Angling adventure

In the eastern sky, forks of lightning ominously streaked through water-saturated black clouds that threatened at any time to release their heavy burden downward to earth. 

It was an inauspicious beginning to what was slated to be a fun-filled morning of fishing on Winnipeg’s two great rivers during the annual Fish Winnipeg Media/Corporate Challenge.

But Manitoba's weather is fickle and can change at a moment’s notice. As the participants from 13 media outlets from Grand Forks to Winnipeg proceeded to the dock at The Forks, the clouds rapidly dissipated and the sun emerged in all its glory — it would be a pleasant short-sleeve day after all.

For 10 years, Fish Winnipeg has hosted the morning media fishing event and the afternoon corporate event to raise awareness and funds so that inner-city youth-at-risk can have an opportunity to enjoy angling in an urban setting. The afternoon fishing challenge is actually a fund-raiser for Fish Futures Inc., but the money raised is given to the city so that it can be channeled to inner-city youth through  the Urban Angling Partnership. 

Fish Futures is a non-profit corporation and a registered charitable organization dedicated to the conservation and enhancement of Manitoba’s freshwater fishery.  

This year each corporate participant in the afternoon fishing challenge donated $700. Don “The Complete Angler” Lamont said Fish Futures kicked in an extra $500 to bring the final total to $17,500.

Every year through the Urban Angling Partnership, 600 children from the inner city — to date 6,000 youth have received free rods and reels — who are exposed daily to violence, drugs and gangs get a chance to put aside their troubled existence and partake in the excitement of catching the “big one.” Becoming an urban angler won’t completely wash away their woes, but they can briefly be transported to a calmer environment.

Although adults are equally enthusiastic about fishing, it is the smiling face of a child which truly shows the rapture of catching fish.

I know from experience how a child reacts to hooking the “big one,” having spent many a carefree day throwing out line as a young lad at the Gimli dock. Armed with very low-tech equipment — a length of green twine, a hook, a weight and minnows for bait caught from Lake Winnipeg by using a towel — I frequently caught perch, pickerel, sauger and sunfish.

But one doesn’t have to travel tens of kilometres to Manitoba’s vast network of lakes to become an accomplished angler. Some of the best fishing in the province is found right in Winnipeg — blessed with over 160-kilometres of river waterways filled with  a great number of species — making it an angler’s paradise.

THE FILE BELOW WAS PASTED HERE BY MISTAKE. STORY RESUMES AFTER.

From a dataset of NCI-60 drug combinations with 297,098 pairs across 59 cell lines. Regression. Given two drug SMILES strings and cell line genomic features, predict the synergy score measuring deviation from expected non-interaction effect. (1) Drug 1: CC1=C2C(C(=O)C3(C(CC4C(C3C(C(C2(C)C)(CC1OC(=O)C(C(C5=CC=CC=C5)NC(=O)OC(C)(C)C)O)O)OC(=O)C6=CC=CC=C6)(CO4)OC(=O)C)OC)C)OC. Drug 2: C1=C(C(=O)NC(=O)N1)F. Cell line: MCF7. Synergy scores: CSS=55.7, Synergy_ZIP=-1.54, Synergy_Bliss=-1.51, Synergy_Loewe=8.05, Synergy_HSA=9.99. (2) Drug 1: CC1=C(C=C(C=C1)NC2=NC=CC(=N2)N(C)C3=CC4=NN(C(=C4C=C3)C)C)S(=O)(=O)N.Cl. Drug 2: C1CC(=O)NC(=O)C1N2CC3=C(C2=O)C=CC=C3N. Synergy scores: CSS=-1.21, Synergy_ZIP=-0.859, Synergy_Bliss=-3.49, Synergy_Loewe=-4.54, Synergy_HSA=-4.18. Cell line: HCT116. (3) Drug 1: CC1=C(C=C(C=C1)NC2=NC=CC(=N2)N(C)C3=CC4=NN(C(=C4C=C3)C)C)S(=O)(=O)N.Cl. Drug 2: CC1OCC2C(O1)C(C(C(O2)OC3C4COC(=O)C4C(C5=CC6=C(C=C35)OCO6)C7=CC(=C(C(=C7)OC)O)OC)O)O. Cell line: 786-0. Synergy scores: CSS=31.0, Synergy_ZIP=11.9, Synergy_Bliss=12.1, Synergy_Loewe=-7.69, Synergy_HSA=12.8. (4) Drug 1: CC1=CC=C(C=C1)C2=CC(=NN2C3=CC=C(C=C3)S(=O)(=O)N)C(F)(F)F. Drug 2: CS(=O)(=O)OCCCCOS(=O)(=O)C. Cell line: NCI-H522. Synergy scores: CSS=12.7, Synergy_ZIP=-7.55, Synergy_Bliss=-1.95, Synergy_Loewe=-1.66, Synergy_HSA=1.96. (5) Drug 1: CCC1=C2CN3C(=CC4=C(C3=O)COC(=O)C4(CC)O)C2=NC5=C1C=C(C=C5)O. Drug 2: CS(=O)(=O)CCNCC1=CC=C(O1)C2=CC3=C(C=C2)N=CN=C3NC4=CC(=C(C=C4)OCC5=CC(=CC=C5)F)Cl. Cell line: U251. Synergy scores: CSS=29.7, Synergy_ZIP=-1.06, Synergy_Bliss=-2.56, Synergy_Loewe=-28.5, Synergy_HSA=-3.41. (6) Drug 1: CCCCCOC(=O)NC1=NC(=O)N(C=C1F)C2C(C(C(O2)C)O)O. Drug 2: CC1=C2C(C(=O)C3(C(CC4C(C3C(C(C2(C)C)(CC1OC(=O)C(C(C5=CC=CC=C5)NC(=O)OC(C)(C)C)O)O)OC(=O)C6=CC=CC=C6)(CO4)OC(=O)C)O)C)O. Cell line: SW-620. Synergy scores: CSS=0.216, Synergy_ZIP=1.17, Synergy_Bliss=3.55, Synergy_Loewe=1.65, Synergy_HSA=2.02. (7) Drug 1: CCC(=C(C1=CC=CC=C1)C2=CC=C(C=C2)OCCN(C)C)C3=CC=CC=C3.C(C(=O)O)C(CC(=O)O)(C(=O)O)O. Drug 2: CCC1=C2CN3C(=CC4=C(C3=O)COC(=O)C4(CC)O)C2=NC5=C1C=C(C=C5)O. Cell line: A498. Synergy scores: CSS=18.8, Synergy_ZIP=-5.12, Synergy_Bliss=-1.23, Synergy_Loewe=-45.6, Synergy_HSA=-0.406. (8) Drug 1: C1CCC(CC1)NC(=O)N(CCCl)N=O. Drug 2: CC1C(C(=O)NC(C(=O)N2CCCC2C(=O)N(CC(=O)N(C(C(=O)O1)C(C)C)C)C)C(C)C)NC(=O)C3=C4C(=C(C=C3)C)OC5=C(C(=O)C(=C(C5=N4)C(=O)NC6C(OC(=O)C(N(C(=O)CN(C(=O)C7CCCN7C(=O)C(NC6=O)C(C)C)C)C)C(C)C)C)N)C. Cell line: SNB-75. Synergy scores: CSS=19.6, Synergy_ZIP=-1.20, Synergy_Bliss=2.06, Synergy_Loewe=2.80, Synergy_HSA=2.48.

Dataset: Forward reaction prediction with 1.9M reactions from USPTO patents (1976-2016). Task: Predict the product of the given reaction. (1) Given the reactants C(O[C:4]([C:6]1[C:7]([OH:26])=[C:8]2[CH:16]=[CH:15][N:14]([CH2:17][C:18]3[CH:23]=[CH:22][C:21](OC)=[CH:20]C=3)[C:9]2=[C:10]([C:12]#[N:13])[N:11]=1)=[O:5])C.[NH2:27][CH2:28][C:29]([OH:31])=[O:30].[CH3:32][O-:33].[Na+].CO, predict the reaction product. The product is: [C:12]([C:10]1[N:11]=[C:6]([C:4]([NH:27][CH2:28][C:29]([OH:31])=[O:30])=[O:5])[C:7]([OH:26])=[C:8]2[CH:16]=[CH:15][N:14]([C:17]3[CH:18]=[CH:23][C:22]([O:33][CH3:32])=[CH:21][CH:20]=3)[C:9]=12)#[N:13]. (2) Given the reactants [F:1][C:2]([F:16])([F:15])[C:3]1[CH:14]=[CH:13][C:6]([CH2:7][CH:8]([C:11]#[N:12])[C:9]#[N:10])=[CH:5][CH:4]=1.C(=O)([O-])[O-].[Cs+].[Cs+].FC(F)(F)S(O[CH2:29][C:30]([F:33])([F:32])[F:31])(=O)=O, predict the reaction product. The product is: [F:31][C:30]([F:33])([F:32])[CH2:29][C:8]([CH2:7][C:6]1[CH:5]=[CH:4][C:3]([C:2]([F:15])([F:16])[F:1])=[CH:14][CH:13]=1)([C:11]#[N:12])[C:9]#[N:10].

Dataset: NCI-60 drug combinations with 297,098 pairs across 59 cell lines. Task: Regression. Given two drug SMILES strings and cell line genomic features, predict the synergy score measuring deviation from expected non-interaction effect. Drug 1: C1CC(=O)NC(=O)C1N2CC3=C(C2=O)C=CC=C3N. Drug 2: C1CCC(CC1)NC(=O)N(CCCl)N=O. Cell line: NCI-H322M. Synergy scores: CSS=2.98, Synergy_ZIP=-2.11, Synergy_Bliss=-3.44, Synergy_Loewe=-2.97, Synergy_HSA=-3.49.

Some refer to the city’s urban sport fishery as one of Winnipeg’s “hidden treasures.” 

Historically, commentators on the fishery were amazed by the numbers and species of fish that swam in Winnipeg’s rivers and streams.  

What makes Winnipeg’s fishery even more special is that it’s accessible to everyone by either foot, bus, bike or car. A boat is not needed to enjoy Winnipeg's urban fishery as there are numerous landings (many are found in city parks) and docks (the inner-city Alexander Dock is popular) right from the downtown to the suburbs where  an angler can cast a line into the water directly from the shore.

In particular, Winnipeg’s rivers are filed with monster catfish, which was emphasized when Dennis Chartrand of NCI-FM landed a master angler-sized  “cat” during the media portion of the day-long challenge. Of course, Dennis' fish ended up taking the “big one” prize for the media event.

In total, 72 fish were caught during the media challenge in the morning — everything from Manitoba’s famous goldeye to “cats.” 

The Winnipeg Real Estate News team of general manager Jo-Anne Wood, REALTOR® Tom Derksen and myself landed a modest total and finished down in  the standings. That certainly didn’t impact our appreciation of an enjoyable morning on the Assiniboine River in the company of our affable guide Jeff Goethals from A+ Financial Services.

It should be noted that all the guides are volunteers who use their own boats and supply fishing gear for the event. It was the first year that Jeff has participated as a volunteer, coming all the way from Beausejour with his boat in tow to take part. 

“I’ll be back,” replied Jeff with a broad smile during the media event wind-up pickerel breakfast at Branigan’s Restaurant at The Forks, when he was asked if he enjoyed the morning’s fishing and intended to volunteer his boat and time next year.

The co-ordinator of the volunteers is REALTOR® Stephen Yuffe, who has been with the challenge since its first year of existence. Yuffe presents the Conservative Award that he established 10 years ago. It’s a good-nature ribbing given to the media team that caught the least fish. 

As everyone recognizes, catching a fish isn’t always the ultimate satisfaction — it’s often just the challenge presented when the fish refuse to take bait or just tantalizingly nibble at it, eluding any attempt to set a hook.

For the second year in a row, the team from Shaw-TV topped the media event, netting a total length of 766 centimetres in fish. Next was Hot 103 with 744 centimetres followed by Global News with a total of 594 centimetres. 

Each fish caught during the event was carefully released after its length was measured. Fittingly it’s a catch-and-release challenge emphasizing that resources should be preserved for others to enjoy, especially the youth who receive new rods and reels and instruction in the “art” of fishing through the Urban Angling Partnership.